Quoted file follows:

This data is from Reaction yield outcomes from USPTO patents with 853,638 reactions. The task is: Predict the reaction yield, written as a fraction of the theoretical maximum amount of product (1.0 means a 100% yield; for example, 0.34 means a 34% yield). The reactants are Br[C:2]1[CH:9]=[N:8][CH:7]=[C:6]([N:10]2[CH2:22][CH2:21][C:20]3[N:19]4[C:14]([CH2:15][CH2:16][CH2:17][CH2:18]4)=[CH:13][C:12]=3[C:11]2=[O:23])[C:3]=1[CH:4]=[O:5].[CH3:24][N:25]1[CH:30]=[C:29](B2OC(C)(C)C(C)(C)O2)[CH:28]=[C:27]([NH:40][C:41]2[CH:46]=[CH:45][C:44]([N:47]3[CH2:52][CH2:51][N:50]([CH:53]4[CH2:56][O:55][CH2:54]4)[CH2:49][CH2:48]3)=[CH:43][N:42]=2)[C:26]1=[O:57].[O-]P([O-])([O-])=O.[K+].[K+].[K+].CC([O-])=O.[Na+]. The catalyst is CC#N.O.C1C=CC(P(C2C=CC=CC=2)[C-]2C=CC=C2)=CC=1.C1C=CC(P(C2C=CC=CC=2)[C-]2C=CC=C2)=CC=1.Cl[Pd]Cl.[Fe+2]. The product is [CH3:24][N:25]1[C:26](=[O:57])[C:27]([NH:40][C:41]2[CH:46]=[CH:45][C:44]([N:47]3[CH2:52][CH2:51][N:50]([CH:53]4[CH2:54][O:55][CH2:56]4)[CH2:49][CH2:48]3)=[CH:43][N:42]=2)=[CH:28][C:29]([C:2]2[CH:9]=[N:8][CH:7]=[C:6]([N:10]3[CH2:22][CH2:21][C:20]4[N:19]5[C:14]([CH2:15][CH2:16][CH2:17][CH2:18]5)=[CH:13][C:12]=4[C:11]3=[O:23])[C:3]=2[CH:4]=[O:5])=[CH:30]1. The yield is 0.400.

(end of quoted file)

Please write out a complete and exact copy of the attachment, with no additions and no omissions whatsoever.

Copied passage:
This data is from Reaction yield outcomes from USPTO patents with 853,638 reactions. The task is: Predict the reaction yield, written as a fraction of the theoretical maximum amount of product (1.0 means a 100% yield; for example, 0.34 means a 34% yield). The reactants are Br[C:2]1[CH:9]=[N:8][CH:7]=[C:6]([N:10]2[CH2:22][CH2:21][C:20]3[N:19]4[C:14]([CH2:15][CH2:16][CH2:17][CH2:18]4)=[CH:13][C:12]=3[C:11]2=[O:23])[C:3]=1[CH:4]=[O:5].[CH3:24][N:25]1[CH:30]=[C:29](B2OC(C)(C)C(C)(C)O2)[CH:28]=[C:27]([NH:40][C:41]2[CH:46]=[CH:45][C:44]([N:47]3[CH2:52][CH2:51][N:50]([CH:53]4[CH2:56][O:55][CH2:54]4)[CH2:49][CH2:48]3)=[CH:43][N:42]=2)[C:26]1=[O:57].[O-]P([O-])([O-])=O.[K+].[K+].[K+].CC([O-])=O.[Na+]. The catalyst is CC#N.O.C1C=CC(P(C2C=CC=CC=2)[C-]2C=CC=C2)=CC=1.C1C=CC(P(C2C=CC=CC=2)[C-]2C=CC=C2)=CC=1.Cl[Pd]Cl.[Fe+2]. The product is [CH3:24][N:25]1[C:26](=[O:57])[C:27]([NH:40][C:41]2[CH:46]=[CH:45][C:44]([N:47]3[CH2:52][CH2:51][N:50]([CH:53]4[CH2:54][O:55][CH2:56]4)[CH2:49][CH2:48]3)=[CH:43][N:42]=2)=[CH:28][C:29]([C:2]2[CH:9]=[N:8][CH:7]=[C:6]([N:10]3[CH2:22][CH2:21][C:20]4[N:19]5[C:14]([CH2:15][CH2:16][CH2:17][CH2:18]5)=[CH:13][C:12]=4[C:11]3=[O:23])[C:3]=2[CH:4]=[O:5])=[CH:30]1. The yield is 0.400.